"A noble spouter he'll sure turn out, or
An out and outer to be let alone;
Don't try to hinder him, or to bewilder him,
For he is a pilgrim from the Blarney stone."
It is claimed that the synonymy of "blarney" with "empty flattery" or "beguiling talk" derives from one of two sources. One story involves the goddess Clíodhna and Cormac Laidir MacCarthy (see "Origins" above). Another legend suggests that Queen Elizabeth I requested Cormac Teige MacCarthy, the Lord of Blarney, be deprived of his traditional land rights. Cormac travelled to see the queen, but was certain he would not persuade her to change her mind as he wasn't an effective speaker. He met an old woman on the way who told him that anyone who kissed a particular stone in Blarney Castle would be given the gift of eloquent speech. Cormac went on to persuade the queen that he should not be deprived of his land.
Echoing the supposed power of the stone, an Irish bard of the early 19th century, Francis Sylvester Mahony, added a number of (humorous) lines to Richard Alfred Millikin's "The Groves of Blarney" (right).
In music and literature
To accompany a picture of the Castle by William Henry Bartlett in Fisher's Drawing Room Scrap Book, 1831, Letitia Elizabeth Landon gives a number of examples of blarney from historical personages.
- "Mystery of Blarney Stone's heritage finally solved". The Guardian. 16 March 2014. Retrieved 16 March 2014.
- 'Irish Wit and Humour', John O'Connor Power, Time, 1890, p. 178.
- James MacKillop, A Dictionary of Celtic Mythology. Oxford. pp. 43–44, 91
- Patricia Monaghan, The Encyclopedia of Celtic Mythology and Folklore. New York: Facts On File. 2004. pp. 48, 91
- Irish Pedigrees: MacCarthy, Lords of Muskry #119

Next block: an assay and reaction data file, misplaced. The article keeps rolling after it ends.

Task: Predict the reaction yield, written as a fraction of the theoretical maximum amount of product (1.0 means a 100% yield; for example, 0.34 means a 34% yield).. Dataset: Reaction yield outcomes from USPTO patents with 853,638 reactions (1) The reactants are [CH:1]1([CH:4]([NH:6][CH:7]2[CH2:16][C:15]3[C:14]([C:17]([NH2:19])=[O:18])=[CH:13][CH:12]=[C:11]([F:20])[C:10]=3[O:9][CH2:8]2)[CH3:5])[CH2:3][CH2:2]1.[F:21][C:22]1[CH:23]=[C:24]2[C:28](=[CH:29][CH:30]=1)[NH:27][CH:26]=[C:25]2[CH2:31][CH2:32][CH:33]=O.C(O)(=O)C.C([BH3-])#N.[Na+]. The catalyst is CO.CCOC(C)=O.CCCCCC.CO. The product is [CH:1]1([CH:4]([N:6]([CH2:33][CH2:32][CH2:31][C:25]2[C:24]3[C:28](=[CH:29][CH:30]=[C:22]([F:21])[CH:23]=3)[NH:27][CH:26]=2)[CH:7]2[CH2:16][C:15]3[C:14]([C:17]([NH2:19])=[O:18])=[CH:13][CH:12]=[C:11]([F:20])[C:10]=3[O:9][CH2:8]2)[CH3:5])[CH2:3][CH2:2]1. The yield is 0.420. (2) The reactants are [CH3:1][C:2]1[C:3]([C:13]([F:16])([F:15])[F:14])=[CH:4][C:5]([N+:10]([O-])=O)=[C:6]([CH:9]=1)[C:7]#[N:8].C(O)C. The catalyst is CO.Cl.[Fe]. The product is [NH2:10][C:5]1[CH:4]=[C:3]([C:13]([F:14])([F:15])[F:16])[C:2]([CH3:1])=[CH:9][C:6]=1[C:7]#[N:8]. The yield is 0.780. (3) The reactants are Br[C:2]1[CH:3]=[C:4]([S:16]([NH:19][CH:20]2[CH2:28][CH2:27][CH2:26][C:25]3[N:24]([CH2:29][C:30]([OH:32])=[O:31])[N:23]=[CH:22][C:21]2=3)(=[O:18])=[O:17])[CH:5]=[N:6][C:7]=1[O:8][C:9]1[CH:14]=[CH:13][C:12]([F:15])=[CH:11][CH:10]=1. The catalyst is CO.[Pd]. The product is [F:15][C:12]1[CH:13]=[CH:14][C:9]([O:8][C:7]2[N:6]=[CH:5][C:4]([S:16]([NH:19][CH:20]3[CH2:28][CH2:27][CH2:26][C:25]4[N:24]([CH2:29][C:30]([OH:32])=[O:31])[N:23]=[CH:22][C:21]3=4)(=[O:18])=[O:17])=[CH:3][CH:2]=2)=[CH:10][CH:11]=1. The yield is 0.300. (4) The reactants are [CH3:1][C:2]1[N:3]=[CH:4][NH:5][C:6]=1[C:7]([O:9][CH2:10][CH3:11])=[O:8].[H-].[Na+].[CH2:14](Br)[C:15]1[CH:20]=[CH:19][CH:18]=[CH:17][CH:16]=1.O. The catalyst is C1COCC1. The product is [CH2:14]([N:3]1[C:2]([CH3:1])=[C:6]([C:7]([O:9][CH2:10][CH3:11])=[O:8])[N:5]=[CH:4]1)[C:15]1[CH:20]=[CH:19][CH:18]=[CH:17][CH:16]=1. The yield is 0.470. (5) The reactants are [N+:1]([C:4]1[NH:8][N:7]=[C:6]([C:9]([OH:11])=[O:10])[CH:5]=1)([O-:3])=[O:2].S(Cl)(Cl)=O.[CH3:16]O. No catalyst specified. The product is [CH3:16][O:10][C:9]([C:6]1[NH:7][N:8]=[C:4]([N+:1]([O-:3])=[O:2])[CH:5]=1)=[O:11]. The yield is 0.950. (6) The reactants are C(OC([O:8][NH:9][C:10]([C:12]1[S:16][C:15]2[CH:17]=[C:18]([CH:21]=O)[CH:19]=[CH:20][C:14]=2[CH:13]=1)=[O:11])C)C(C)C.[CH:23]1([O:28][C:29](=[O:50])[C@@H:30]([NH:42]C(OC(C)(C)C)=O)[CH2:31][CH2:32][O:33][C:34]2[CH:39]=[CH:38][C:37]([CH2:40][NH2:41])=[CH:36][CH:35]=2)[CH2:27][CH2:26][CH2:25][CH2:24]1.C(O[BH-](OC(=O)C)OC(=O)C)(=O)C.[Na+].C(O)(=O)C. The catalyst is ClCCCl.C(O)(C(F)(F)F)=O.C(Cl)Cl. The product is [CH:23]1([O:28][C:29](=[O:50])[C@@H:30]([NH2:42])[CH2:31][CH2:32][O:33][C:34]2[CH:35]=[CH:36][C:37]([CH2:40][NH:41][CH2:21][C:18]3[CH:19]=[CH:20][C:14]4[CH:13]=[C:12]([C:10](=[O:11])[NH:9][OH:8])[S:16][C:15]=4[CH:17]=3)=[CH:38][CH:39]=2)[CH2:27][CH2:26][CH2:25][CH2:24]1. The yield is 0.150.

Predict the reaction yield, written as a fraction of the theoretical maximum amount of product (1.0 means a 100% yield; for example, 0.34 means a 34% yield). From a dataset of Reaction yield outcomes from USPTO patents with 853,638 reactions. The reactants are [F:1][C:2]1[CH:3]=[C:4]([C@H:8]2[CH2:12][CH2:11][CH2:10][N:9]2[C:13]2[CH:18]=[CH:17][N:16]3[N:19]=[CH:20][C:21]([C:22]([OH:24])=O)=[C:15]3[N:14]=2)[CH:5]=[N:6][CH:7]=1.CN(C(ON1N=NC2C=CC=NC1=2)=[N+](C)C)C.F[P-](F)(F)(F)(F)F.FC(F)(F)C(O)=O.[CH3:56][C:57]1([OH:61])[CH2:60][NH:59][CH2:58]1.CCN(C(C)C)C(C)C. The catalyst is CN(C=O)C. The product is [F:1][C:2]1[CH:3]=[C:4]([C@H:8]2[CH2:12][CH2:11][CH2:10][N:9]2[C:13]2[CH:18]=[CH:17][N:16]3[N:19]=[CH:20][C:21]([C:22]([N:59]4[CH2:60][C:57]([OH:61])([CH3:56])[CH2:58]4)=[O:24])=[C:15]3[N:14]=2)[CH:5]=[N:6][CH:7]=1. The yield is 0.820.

- Richard Marsh, Elan Penn, Frank McCourt, The Legends & Lands of Ireland. Penn Publishing. pp. 107–110
- "The Blarney Stone". Blarney Castle website. Archived from the original on 30 August 2010. Retrieved 11 July 2008.
- Castleden, Rodney (2006). Castles of the celtic lands: the historic castles of Ireland, Scotland and Wales. Barnes & Noble. p. 26. ISBN 0-7607-7937-6.
- Varner, Gary R. (2004). Menhirs, dolmen, and circles of stone: the folklore and magic of sacred stone. Algora Publishing. p. 61. ISBN 0-87586-349-3.
- Dunton, Larkin (1896). The World and Its People. Silver, Burdett. p. 84.
- Hurlbert, William Henry (1888). Ireland Under Coercion: The Diary of an American (2nd ed.). Houghton Mifflin. p. 232.
- Grose, Francis (1785). A Classical Dictionary of the Vulgar Tongue. London: S. Hooper. p. 29.
- "Fun stories". Blarney Castle website. Archived from the original on 21 July 2008. Retrieved 11 July 2008.
- "Irish Blessings - Legend of the Blarney Stone".
- Martin, Cindy (March–April 1987). "The Blarney Stone...at Texas Tech?" (PDF). Texas Techsan. Lubbock, Texas: Texas Tech Alumni Association. p. 25., also cited in
"Blarney Stone". Texas Tech University. Retrieved 10 July 2008.
- Ritz, Jennifer. "This is Texas Tech" (PDF). Texas Techsan Magazine. Texas Tech Alumni Association: 7. Archived from the original (PDF) on 25 July 2014.
- "Clare County Library: Songs of Clare - The Blarney Stone sung by Tom Lenihan". www.clarelibrary.ie. Retrieved 27 February 2019.
- "The Blarney Stone - Margaret Barry Song - BBC Music". BBC. Archived from the original on 28 February 2019.
- Brocken, Michael (29 September 2017). The British Folk Revival: 1944–2002. Routledge. ISBN 9781351893572.
- "Release "The Mollusk" by Ween". MusicBrainz. Retrieved 13 April 2022.
- Landon, Letitia Elizabeth (1831). "picture". Fisher's Drawing Room Scrap Book, 1832. Fisher, Son & Co.Landon, Letitia Elizabeth (1831). "The Castle and blarney". Fisher's Drawing Room Scrap Book, 1832. Fisher, Son & Co.
- Samuel, Mark; Hamlyn, Kate (2007). Blarney Castle: Its History, Development and Purpose. Cork University. ISBN 978-1-85918-411-0.